Android Pulls Tethering App? Goodness! You Mean “Open” Isn’t Open?

android-open

The hoopla around Google’s Android mobile OS, and the resulting apps in the Android Market, is pretty strong. It’s laid on thick and fast. You know the drill; it’s “open” so it’ll be free from all the constraints imposed by The Man, etc.

Oops, maybe not. I’m not sure why people believed the steaming pile of hyperbole coming out of the “open” pundits, but it was just a matter of time before reality stepped in. Google has pulled tethering apps from the market.

There was no way this kind of filtering was not going to happen, and I said so here and here. In fact, in the latter article I even used tethering as a specific example:

Another example: Tethering is not allowed on the G1, but what if someone like, say, Nullriver posts a tethering app on the Android market place? Hey, it’s “open”, right? Who’s to stop them? Naturally, T-Mobile will go to Google to get the app pulled…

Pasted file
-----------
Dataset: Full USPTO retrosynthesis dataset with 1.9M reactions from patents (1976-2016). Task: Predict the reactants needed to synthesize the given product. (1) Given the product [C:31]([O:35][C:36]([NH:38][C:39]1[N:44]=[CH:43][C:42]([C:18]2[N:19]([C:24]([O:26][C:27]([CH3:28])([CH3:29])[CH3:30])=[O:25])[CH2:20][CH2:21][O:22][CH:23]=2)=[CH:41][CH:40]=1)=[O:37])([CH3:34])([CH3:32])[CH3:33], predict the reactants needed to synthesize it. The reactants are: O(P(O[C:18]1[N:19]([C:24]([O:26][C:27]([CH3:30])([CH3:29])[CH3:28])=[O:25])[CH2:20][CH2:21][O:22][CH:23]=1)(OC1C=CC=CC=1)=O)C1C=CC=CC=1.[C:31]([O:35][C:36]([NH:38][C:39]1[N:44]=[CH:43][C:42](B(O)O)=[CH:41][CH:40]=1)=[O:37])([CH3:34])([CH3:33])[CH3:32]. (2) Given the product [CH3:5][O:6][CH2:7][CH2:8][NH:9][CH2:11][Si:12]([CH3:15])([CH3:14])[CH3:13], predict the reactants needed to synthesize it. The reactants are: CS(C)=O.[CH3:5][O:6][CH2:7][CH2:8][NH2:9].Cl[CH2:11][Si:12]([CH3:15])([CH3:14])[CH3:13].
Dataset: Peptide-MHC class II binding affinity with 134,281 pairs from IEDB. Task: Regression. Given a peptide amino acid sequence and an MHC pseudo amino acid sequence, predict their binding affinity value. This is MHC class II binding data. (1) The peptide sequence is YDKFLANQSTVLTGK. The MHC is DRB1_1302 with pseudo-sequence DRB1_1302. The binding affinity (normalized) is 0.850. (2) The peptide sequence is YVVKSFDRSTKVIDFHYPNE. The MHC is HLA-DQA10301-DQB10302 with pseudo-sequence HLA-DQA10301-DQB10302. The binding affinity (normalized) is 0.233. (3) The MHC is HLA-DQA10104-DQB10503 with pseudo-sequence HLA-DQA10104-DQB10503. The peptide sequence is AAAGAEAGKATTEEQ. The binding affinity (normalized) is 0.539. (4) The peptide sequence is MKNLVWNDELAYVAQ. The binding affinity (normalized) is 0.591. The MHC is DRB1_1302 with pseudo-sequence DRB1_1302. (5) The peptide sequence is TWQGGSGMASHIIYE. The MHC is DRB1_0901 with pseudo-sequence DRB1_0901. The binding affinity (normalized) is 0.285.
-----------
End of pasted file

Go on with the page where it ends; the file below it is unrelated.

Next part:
Despite what some may claim, “open” does not mean it’s open season on copyright violations or any other activities prohibited by TOS, contracts, license agreements, etc. We may want it to mean those things, but that doesn’t make it so. With all the advantages of a central app store comes the responsibility to police it. One can certainly argue that such policing is not done evenhandedly, or favors the larger partners involved, but this too is par for the course and beside the point anyway. The point is that “open” does not mean anything like free reign, and never did.

There are some who may argue this limits innovation, and while I see the point, I’m not sure I can agree. Certainly it doesn’t apply to tethering, which is hardly new. There is no innovation going on there from a software or hardware standpoint. The innovation needed from tethering must come from the carriers in how they handle this extremely useful feature (and that’s the subject of another article).

It’s hard to make a case for honoring contractual obligations or EULAs, or not violating existing copyrights, as being blocks to innovation. I see them more as blocks to questionable legal activity.

Meanwhile, the “open” community will probably condemn Google’s action, then deny it, then rationalize it, and then defend it. Finally, they’ll get right back to touting how “open” is the panacea; the cure for all that ails us, and everything Apple’s App Store is not. As before, they’ll be wrong, but I’m sure some will still believe it.

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